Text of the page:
Stigmas Sting

I was sitting in the front seat of the car, as I waited for my friend Joan, to come back from a quick errand. I opted to wait in the car with Pippen, even though it was cold, mostly because my back was killing me, from the sciatica, but also because I really didn’t want to go into a hot crowded store. I was wondering what on earth I was going to write about for this post, when I heard Joan say to a store employee, I have a blind lady in the car, so you can just put it in the back seat. I was stunned. Why did she feel she needed to tell him I was a blind lady? Why didn’t she just say, “My friend is sitting in the front seat, so please put that stuff in the back seat.” To say that the reality of Joan’s perception of me was a slap in the face is close, but not exactly what I felt. It was more like someone yanking on my hair, causing me to stop dead in my tracks. Oh no you don’t, those thoughtless words said. Don’t go off and think you are a person first in Joan’s mind. You are a blind lady, and that’s all. For my entire life, I have strived to be perceived as a person first. It’s not that I am ashamed of being blind. It’s just not my preferred label. I’d much rather be known as friend, lover, co-worker, neighbor, who happens also to be blind.

One day last summer, I was taking a walk with Pippen in the neighborhood, when we passed by some kids playing kickball in the street. One of them announced to the others in a loud voice, “She’s blind.” It was a rude and thoughtless thing to say. Didn’t he know that I could hear him say that? And what did he expect his playmates to do, stop and stare? I had an impulse to stop, turn, and say to him, Yes, she is, but she can hear, or maybe just stop and stare at him, but I continued my walk and turned the corner, both literally and figuratively. I will never be a woman walking her dog. I will always be that blind lady. They were kids, and it’s too bad that their parents hadn’t taught them better manners. But what about Joan, a grown woman, my contemporary, someone I had known for years? Had I been fooling myself in regarding her as my equal, my neighbor, my friend, when all these years she has been regarding herself as the caretaker of the blind lady? It’s always a compliment when someone says they keep forgetting you’re blind, even when they are fibbing a little. It always stings when they never let you forget it. Just when you think you’ve finally reached the point where it isn’t upper most in their minds, someone yanks on your hair to remind you, you haven’t.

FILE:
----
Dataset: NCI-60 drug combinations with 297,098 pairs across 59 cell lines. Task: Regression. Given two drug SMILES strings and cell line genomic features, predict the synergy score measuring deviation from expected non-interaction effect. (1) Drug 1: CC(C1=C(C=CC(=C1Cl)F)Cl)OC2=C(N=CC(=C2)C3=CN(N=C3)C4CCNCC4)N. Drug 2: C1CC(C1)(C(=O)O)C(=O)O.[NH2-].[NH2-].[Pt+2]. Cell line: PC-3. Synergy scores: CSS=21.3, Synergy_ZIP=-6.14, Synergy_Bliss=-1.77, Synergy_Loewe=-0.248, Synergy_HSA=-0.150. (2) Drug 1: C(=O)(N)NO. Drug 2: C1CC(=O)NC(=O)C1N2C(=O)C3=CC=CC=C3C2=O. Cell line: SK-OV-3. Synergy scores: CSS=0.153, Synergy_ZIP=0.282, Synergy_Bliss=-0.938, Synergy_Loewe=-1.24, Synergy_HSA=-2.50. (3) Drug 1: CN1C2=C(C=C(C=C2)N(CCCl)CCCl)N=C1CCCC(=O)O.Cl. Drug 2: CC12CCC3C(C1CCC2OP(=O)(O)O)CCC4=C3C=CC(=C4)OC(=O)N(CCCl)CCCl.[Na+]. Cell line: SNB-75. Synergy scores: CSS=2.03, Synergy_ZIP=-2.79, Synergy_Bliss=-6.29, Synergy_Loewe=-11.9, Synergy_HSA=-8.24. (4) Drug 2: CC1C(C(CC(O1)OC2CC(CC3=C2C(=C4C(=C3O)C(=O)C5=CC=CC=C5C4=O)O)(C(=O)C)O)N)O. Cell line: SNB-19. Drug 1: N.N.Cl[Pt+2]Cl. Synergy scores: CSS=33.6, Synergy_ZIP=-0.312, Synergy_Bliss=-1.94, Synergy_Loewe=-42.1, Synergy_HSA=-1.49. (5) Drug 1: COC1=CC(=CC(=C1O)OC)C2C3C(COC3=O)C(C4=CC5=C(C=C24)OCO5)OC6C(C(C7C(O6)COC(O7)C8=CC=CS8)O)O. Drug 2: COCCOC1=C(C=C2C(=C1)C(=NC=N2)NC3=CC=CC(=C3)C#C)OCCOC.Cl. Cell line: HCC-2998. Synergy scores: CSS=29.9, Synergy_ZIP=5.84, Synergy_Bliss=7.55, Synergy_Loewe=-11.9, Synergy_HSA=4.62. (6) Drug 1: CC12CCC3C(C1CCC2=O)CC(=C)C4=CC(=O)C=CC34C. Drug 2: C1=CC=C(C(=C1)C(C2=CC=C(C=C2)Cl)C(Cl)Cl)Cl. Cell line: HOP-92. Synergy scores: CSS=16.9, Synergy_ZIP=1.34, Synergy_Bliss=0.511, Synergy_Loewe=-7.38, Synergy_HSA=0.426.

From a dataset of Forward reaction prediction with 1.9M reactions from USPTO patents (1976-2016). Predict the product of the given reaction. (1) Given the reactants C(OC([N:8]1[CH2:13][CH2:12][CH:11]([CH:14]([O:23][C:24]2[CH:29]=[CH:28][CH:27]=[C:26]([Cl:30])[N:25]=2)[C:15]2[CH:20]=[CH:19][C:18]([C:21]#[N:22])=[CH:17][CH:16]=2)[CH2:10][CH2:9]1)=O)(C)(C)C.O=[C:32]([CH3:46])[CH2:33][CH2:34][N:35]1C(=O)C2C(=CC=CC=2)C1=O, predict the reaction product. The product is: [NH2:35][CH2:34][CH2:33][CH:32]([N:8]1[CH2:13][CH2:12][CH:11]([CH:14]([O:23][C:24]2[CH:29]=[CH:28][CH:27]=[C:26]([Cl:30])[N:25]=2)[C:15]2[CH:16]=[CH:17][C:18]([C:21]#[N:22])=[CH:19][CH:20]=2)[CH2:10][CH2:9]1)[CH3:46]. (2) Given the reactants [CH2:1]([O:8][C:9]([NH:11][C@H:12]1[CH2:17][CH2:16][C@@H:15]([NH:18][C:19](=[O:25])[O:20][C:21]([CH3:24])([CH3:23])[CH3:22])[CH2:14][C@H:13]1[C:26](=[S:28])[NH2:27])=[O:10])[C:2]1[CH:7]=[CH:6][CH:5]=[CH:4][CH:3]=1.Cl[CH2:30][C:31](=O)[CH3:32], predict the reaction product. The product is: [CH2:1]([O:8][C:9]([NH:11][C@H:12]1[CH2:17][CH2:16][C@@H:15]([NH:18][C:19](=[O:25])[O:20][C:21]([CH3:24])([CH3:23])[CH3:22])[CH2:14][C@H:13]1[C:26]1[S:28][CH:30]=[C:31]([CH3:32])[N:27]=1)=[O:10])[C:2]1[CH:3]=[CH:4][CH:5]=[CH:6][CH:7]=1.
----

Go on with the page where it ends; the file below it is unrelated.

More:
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2 thoughts on “Stigmas Sting

  1. Sometimes, even well meaning friends mess up. Many of us have mis-spoke and unknowingly hurt someone we care about. So explain how you feel and give her a chance to fix it. If she didn’t care about you, would you have been in her car in the first place?

  2. You probably don’t want to know what they call me when I walk by. As a matter of fact, I don’t either. Don’t we all have labels? Fat, short, smelly, bald, blonde, loud, snooty, black, crazy, nice, gentle, kind…..adjectives, adjectives, adjectives! I have a friend that always uses the same term at the end of his descriptions, “bless his heart”. ie; “There goes that crazy man, bless his heart”! Seems to help give himself some forgiveness for being so insensitive.

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